If you want to learn more how the results of your laboratory test help your doctor in understanding your health status, and in providing you with the right treatment; check http://labtestsonline.org, a public resource on lab tests that is produced by AACC, a global scientific and medical professional organization dedicated to clinical laboratory science and its application to healthcare. You can also visit http://patient.info for information about health conditions. Please note that this information should not be a substitute for a consultation with your doctor.

Please contact us, we will be happy to clarify any questions pertaining to your test results.

women 41 - 55

Basic Health Screening

Evaluates overall health and consists of a set of laboratory test that is typically ordered by a GP during an annual physical examination. The results of these tests give a general oversight about general health status and establish a baseline. By knowing these levels you can begin to manage your own health to see if they fluctuate over time. This package includes:

Complete blood counts analyses size, shape, colour and quantity of the white and red cells and the platelets in our blood. A CBC is frequently used to check for anaemia, blood disorders, infection and several other disorders..

Calcium: its measurement helps to screen for conditions relating to bones, heart, nerves, kidneys, and teeth.

Glucose: It is used to screen, diagnose or monitor diabetes.

Liver function tests measure the levels of liver enzymes (ALT, AST and ALP), total bilirubin and total proteins with its classes albumin and globulins.

Kidney function tests are used to screen for kidney disease. It also helps to manage and follow kidney disease. These tests measure the levels of waste products urea, creatinine and uric acid which are passed out in the urine and electrolytes salts like sodium, potassium, chloride that help to keep the fluids and acid/base balance in the body.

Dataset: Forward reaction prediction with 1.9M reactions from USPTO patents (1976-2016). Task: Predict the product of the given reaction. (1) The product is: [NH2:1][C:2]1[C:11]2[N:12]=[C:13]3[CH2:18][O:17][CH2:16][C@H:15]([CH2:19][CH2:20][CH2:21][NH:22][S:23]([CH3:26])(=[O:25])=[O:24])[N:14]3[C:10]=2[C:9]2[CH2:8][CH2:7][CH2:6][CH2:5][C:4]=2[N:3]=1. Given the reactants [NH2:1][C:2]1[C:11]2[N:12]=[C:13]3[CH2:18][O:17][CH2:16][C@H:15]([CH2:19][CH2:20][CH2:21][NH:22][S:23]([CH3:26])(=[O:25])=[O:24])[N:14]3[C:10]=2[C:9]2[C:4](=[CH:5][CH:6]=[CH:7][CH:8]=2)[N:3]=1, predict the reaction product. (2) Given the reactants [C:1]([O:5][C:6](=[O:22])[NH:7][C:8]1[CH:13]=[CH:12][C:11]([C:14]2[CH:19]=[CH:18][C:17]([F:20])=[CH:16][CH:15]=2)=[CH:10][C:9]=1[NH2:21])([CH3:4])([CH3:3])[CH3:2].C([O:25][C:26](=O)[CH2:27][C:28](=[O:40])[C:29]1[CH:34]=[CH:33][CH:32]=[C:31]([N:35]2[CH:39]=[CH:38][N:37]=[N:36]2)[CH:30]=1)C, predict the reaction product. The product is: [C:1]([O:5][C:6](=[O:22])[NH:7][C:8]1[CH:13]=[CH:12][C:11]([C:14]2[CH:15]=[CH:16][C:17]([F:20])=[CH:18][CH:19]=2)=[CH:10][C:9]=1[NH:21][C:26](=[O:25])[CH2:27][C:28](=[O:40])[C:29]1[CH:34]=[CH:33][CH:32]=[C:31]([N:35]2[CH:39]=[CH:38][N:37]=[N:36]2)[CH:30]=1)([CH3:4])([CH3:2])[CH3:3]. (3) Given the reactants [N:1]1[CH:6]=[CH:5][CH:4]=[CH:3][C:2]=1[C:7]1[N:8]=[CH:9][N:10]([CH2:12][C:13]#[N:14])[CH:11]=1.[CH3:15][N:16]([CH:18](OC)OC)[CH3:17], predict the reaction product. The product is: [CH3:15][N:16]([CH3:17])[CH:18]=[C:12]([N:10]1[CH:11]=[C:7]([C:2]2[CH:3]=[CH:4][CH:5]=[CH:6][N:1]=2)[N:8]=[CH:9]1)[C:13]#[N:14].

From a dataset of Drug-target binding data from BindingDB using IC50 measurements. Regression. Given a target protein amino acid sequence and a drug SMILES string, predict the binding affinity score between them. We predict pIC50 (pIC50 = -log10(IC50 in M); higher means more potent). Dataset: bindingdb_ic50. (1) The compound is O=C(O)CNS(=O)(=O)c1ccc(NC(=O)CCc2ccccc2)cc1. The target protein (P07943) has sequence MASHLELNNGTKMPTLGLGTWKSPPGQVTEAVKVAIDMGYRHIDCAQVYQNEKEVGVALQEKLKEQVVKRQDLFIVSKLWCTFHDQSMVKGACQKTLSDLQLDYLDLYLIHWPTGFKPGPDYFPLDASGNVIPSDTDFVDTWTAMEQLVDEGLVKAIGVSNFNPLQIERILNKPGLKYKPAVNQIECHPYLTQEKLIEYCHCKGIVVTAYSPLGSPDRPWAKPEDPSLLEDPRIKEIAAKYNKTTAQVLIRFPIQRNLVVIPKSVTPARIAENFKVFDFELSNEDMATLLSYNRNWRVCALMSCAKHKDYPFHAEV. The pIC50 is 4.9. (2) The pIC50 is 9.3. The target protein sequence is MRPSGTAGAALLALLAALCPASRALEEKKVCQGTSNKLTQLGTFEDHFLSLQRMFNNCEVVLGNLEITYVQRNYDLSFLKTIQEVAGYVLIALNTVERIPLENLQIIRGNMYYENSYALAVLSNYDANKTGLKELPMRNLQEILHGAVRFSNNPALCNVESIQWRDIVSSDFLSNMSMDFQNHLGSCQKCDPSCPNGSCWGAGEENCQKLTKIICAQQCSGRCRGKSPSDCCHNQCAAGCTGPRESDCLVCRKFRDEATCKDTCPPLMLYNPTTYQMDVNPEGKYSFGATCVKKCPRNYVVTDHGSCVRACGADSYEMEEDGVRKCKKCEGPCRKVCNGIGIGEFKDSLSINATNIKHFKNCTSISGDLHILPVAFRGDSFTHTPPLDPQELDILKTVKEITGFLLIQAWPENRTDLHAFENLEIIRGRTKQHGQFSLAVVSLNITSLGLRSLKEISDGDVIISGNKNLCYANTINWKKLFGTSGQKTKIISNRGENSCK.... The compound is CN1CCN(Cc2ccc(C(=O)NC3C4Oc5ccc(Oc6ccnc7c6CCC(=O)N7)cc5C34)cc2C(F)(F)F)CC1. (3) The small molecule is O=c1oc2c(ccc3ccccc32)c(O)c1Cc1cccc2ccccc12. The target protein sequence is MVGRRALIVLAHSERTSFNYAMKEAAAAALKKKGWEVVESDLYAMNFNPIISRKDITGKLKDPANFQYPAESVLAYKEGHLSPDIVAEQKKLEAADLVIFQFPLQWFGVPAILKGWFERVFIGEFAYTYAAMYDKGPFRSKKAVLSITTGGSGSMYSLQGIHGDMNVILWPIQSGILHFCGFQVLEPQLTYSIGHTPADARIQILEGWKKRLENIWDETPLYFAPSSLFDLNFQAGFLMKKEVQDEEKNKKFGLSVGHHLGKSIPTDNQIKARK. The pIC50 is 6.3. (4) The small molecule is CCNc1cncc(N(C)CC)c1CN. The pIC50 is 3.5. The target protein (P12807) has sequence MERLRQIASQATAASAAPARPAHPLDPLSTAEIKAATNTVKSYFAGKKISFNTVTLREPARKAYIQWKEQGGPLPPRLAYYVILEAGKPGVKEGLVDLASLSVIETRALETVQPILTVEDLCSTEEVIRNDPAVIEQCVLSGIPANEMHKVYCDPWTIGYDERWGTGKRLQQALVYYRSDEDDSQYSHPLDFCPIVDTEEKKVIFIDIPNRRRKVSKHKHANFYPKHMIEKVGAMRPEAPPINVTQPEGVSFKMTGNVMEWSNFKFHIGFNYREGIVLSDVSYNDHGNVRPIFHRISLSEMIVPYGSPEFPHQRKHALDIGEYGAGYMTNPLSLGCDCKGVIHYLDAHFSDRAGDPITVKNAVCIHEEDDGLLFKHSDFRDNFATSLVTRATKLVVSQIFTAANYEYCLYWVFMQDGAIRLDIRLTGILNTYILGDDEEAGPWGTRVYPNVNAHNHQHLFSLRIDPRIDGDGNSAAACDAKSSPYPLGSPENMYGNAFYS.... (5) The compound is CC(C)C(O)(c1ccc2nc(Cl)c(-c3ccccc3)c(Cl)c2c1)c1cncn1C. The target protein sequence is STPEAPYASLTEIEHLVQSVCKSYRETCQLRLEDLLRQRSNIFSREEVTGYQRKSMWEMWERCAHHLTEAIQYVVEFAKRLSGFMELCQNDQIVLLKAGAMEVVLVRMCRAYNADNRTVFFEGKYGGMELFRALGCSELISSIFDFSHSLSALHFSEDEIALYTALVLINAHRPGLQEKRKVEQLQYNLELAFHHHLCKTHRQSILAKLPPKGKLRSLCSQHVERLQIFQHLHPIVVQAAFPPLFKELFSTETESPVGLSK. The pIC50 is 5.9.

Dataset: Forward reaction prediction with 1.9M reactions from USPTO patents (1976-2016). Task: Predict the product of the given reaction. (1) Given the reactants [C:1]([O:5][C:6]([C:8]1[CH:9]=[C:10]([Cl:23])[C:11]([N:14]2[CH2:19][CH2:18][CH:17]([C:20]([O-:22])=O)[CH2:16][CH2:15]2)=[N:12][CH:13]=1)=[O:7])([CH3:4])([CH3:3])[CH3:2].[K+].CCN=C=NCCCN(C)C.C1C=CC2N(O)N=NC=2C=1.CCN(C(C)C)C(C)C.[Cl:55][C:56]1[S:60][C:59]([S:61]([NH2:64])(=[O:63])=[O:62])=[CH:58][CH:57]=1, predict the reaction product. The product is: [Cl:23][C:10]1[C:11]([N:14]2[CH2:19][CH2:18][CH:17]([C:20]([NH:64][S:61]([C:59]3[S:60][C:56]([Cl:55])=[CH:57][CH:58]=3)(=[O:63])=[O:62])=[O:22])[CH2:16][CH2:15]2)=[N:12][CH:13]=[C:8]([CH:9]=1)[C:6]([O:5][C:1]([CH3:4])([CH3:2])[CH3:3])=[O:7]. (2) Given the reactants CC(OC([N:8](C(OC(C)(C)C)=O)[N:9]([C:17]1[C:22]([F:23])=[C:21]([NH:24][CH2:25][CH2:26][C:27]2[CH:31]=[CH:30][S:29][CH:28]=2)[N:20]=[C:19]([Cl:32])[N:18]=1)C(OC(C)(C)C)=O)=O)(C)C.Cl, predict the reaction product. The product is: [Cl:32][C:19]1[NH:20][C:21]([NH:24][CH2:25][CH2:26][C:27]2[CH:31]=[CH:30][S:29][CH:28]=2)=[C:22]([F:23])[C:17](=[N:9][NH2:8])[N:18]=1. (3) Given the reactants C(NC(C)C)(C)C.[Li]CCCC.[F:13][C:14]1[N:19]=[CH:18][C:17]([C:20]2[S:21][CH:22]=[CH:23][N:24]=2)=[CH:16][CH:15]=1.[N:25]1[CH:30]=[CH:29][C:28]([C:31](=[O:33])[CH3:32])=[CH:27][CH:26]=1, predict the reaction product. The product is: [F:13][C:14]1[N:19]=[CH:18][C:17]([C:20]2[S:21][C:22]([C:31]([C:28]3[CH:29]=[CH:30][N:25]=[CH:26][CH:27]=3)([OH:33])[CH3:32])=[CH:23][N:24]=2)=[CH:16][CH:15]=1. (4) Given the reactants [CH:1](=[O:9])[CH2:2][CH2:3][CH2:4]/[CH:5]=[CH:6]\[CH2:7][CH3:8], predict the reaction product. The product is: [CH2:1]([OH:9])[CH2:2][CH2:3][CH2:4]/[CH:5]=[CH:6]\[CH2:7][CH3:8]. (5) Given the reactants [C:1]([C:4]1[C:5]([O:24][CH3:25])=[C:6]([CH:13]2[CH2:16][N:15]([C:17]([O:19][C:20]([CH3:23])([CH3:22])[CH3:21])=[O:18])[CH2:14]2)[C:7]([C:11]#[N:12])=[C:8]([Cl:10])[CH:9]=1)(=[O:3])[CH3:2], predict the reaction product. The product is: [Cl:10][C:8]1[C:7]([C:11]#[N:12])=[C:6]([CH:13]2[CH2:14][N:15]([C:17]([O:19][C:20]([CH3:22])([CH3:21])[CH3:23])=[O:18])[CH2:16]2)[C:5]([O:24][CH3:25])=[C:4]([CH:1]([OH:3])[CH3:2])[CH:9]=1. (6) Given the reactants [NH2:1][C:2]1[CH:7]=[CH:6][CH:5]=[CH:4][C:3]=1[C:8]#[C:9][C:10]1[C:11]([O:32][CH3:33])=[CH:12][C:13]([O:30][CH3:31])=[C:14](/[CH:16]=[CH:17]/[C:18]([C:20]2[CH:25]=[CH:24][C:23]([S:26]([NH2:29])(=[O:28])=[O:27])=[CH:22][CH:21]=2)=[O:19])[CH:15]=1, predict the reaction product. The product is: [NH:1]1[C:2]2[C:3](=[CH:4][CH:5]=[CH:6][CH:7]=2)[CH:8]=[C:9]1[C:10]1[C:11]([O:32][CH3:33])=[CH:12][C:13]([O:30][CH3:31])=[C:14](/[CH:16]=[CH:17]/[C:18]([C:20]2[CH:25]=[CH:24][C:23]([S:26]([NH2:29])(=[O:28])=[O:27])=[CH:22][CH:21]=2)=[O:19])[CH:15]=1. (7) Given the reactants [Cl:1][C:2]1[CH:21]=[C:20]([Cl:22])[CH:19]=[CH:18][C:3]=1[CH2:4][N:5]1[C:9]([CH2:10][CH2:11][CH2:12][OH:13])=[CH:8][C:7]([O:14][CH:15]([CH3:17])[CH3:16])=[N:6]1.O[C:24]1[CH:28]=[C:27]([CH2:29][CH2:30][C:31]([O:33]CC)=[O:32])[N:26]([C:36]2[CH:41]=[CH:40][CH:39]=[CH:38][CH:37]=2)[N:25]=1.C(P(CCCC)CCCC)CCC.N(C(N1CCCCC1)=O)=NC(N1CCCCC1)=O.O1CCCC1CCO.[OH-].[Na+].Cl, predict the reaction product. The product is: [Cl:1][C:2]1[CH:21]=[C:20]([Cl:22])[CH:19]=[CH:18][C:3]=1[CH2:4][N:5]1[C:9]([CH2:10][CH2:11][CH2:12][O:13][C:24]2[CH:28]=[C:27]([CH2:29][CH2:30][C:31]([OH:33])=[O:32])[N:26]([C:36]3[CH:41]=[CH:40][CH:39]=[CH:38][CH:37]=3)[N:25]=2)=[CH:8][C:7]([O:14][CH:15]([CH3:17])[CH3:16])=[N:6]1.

Lipids profile includes cholesterol, HDL  “good cholesterol”, LDL “ bad cholesterol”, VLDL  and triglycerides. This group of test help to assess the risk of atherosclerosis and of developing heart disease, stroke or related cardiovascular diseases.

Urinalysis is a set of chemical, microscopic and macroscopic analysis that can detect some common diseases. It may be used to screen for and/or help diagnose conditions such as urinary tract infections, kidney disorders, liver problems, diabetes or other metabolic conditions.

Tests on blood and urine.

Unless you are diabetic or pregnant, we recommend that you fast (not eat any food) for at least 8-10 hours. Do drink water while fasting and continue with any prescribed medications following your doctor instructions. Ideally, you should be on a stable diet for two weeks prior to the taking of the blood sample.  If you have any question, contact us and we will let you know how to prepare for your blood tests.

A small amount of blood will be drawn by trained staff from a vein in your arm using a needle. The procedure is quick and easy. Rarely, some people may feel faint or dizzy while having the blood taken and you may need to lie down to help you to feel better. The procedure may cause some minor discomfort and a small bruise may develop in the area where the needle was inserted. Press over the site where the needle was inserted, keeping your arm straight to reduce the likelihood of bruise formation. If you develop redness or inflammation in the same area, seek your doctor for advice.